It’s Still Good News!


After John was put in prison, Jesus went into Galilee, proclaiming the good news of God. ‘The time has come,’ He said. ‘The kingdom of God has come near. Repent and believe the good news!’ (Mark 1:14-15).

Mark was specific about the timing of the beginning of Jesus’ ministry. There was no clash or competition between John and Jesus. John’s ministry was short and sharp. He had a job to do and he did it well. He was to introduce the Messiah and then get out of the way so as not to interfere with the greater work of Jesus. He would not to be a part of it. Jesus did not make him His first disciple. John was a prophet and his job was to declare the word of God.

God saw to it, through circumstances, that John was permanently removed and taken out of sight. John had given King Herod a very blunt message: “You are an adulterer!” and Herod was not impressed.  He had shacked up with his brother Philip’s wife. Whether he was actually married to her or not is not clear but, for argument’s sake let’s assume that he had married her.

Herodias, the adulterous wife, was a vicious woman. She had her knife in for John for telling it like it was. You see, what they had done was wrong whether they were believers in God or not. God’s moral law is not only for those who acknowledge Him. He has written His law into the conscience of every human being because His word is a reflection of who He is and a requirement for everyone. Herod imprisoned John and left him to rot in prison until Herodias’ moment came to move in for the kill.

Once John was out of the way, Jesus was free to step into the gap and pick up where John left off. The transition was smooth. John had announced that the rule of God was right there. Jesus declared it too but what did the people understand by this announcement?

For four hundred years there had been no word from God. There was no prophet to interpret the historical events in which His people were caught up. Israel had become sandwiched between the territories of two of Alexander the Great’s four generals who had inherited the Greek Empire after Alexander’s untimely death. They were continually harassed by their Greek overlords. They tried to throw off the oppressors and paid for it time and again. Eventually the influence of Greek culture and customs had infiltrated God’s people.

After Greece came Rome; and the people of God had to bend low under the oppression of Roman rule. Their land was overrun by Roman occupants – soldiers who ruthlessly kept the Israelites in check. They were well and truly under the rule of a godless and ruthless government. God, to them, had abandoned them. He was just not around any more.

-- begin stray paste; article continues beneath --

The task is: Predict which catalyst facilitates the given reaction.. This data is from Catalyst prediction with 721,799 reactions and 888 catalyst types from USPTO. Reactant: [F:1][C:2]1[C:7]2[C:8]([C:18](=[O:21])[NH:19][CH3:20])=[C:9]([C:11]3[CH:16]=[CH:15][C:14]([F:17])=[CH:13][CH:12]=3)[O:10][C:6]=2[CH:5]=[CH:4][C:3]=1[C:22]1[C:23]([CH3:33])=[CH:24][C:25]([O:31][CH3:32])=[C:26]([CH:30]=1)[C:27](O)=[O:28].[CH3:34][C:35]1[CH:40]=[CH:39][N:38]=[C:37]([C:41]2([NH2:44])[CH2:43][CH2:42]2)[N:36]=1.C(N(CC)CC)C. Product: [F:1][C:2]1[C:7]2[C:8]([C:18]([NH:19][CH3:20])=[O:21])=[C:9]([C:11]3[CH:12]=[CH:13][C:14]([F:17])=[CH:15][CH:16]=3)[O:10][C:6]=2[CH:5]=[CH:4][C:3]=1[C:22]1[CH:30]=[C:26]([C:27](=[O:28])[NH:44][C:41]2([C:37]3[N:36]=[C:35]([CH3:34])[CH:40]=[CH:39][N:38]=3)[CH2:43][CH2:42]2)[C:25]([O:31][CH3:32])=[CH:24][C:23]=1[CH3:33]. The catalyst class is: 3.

First John and then Jesus stepped in with the “good news” that God was back. What did they make of this? Naturally they thought that He was either going to build up an army and lead a successful revolt against Rome or, if He were really the Messiah as John had insisted, He might even supernaturally get rid of the Romans and set up God’s kingdom in Israel again, just as in the days of David and Solomon. After all, hadn’t He supernaturally wiped out the Assyrian army in one night, all 186,000 of them?

Excitement rippled through Judea and even farther afield. The people flocked around John, willing and eager to identify with him and join his movement. Then John disappeared off the scene but the man he had baptised in the Jordan whom he declared to be the Messiah, took up the refrain: “God is back. He is here to rule again. Change the way you think. Stop being pessimistic and defeated and listen to me.”

What they did not hear was that Jesus was there to get rid of Rome. Did He ever say that? But that’s what they expected Him to do. God’s kingdom to them was Israel and they believed that Jesus had come to establish Israel as the greatest nation on earth again.

How sad that the expectations we put on God which, by the way, come from what we want and not from what He has said, lead to bitter disappointment. Instead of trusting Him for what He wants, we blame Him for not answering our prayers and we turn away from Him, disillusioned and frustrated.

What if we just trusted Him, full stop instead of trusting Him for what we demand? We would untie His hands and leave Him to free us from far greater bondage than our personal “Rome”.

Scripture taken from THE HOLY BIBLE, NEW INTERNATIONAL VERSION®, NIV® Copyright © 1973, 1978, 1984, 2011 by Biblica, Inc.® Used by permission. All rights reserved worldwide.

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Luella Campbell

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